MUNCIE, IN – Delaware County will be latest home of renewal energy with a new $200 million wind farm as rules for its operation and tax incentives for its construction are being considered by local government.
E-ON that just built Wildcat 1 wind farm in Madison and Tipton counties has leases for several thousand acres of farmland north and east of Muncie, and applied for tax abatement from county government. It’s been no secret that the company set up shop a couple years ago to monitor wind and start leasing property as the other project was built near Elwood and Tipton
A public hearing by the Metropolitan Plan Commission on proposed setbacks and sound limits for the giant wind turbines revealed more information about the economic development boom as well as opposition from local residents and even Tipton County people who had second thoughts about the noise, safety and operation of turbines.
James Rybarczyk, a Ball State University chemistry professor, was critical of government’s handling of the wind rules, and concerned the setbacks, noise limits and other standards did not protect the health and safety of nearby residents.
The county proposes a 1,000-feet setback from a home and 2,000 feet from a town, city or subdivision. In Tipton County, the setback is 1,500 feet and Whitley County changed its setback to a half mile. The standard in the United States and Canada is anywhere from a half a mile to two miles.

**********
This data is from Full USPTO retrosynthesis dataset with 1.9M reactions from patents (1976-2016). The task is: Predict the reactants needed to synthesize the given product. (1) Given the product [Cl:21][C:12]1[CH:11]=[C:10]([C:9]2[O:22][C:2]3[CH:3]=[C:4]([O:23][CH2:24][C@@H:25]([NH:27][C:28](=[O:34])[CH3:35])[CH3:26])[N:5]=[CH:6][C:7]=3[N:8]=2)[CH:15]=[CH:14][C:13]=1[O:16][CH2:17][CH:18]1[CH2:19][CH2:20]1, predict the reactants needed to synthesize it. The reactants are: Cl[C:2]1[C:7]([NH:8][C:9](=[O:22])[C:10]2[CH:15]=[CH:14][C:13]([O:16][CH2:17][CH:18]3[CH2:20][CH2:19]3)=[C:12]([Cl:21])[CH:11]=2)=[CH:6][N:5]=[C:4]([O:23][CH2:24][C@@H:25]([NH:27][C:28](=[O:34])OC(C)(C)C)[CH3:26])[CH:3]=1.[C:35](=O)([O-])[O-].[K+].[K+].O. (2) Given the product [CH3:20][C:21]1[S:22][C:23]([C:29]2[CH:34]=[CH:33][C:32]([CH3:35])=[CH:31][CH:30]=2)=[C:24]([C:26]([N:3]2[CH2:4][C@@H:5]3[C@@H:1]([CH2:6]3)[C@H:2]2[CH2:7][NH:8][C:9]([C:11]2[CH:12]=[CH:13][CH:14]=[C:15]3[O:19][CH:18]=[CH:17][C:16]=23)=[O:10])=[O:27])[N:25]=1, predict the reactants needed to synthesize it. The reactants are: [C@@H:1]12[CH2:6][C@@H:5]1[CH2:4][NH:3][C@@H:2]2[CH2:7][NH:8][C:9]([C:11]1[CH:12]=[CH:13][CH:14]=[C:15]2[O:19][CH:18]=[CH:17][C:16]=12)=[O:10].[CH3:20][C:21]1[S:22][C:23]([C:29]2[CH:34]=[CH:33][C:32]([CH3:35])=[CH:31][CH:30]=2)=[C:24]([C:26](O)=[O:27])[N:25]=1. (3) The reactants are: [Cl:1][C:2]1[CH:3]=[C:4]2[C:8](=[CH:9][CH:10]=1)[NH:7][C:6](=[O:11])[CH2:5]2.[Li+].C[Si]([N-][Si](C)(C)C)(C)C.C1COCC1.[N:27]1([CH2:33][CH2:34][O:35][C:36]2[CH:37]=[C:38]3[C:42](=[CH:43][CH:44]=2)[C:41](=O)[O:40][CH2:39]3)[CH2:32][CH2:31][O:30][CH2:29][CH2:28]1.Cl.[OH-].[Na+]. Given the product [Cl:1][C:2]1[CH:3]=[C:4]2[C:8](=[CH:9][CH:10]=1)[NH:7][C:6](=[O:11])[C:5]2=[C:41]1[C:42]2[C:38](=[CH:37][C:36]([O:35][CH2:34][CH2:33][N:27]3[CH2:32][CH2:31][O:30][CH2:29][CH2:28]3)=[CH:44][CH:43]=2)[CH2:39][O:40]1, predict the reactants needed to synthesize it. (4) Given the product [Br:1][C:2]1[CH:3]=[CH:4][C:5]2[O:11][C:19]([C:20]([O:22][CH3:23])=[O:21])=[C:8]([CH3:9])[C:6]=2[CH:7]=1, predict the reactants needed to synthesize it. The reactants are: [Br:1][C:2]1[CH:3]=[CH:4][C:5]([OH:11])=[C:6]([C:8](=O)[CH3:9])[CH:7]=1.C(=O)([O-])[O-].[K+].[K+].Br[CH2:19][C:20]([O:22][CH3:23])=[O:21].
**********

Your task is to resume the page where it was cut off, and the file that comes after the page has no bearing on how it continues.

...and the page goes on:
Nancy Carney, a Tipton County resident, offered the plan commission documentation on standards, hazards and operations for wind farms, suggesting the county do some more homework.
Carney also encouraged officials to adopt World Health Organization recommendations for safe noise with children, with night time sound at 30 decibels and a minimum setback of 5,280 feet. The county proposes 53 decibels at 1,000 feet.
H.C. Cross told commissioner members people did not want the renewal energy turbines and also accused government of making deals and not informing the public.
Larry Bledsoe, president of the Delaware County Commissioners, denied any backdoor politics and said there had been open discussion about wind farm rules. Fellow commissioner Sherry Riggin said she supported the wind farm development, saying it would create jobs and bring economy to the community. James King, the third commissioner, said he was still studying the wind farm rules besides besides E-ON’s plan.
The commission took no action although Delaware County Council could act on tax incentives for the wind farm this month. E-ON is still waiting on rules before an official announcement comes on site and size of the project.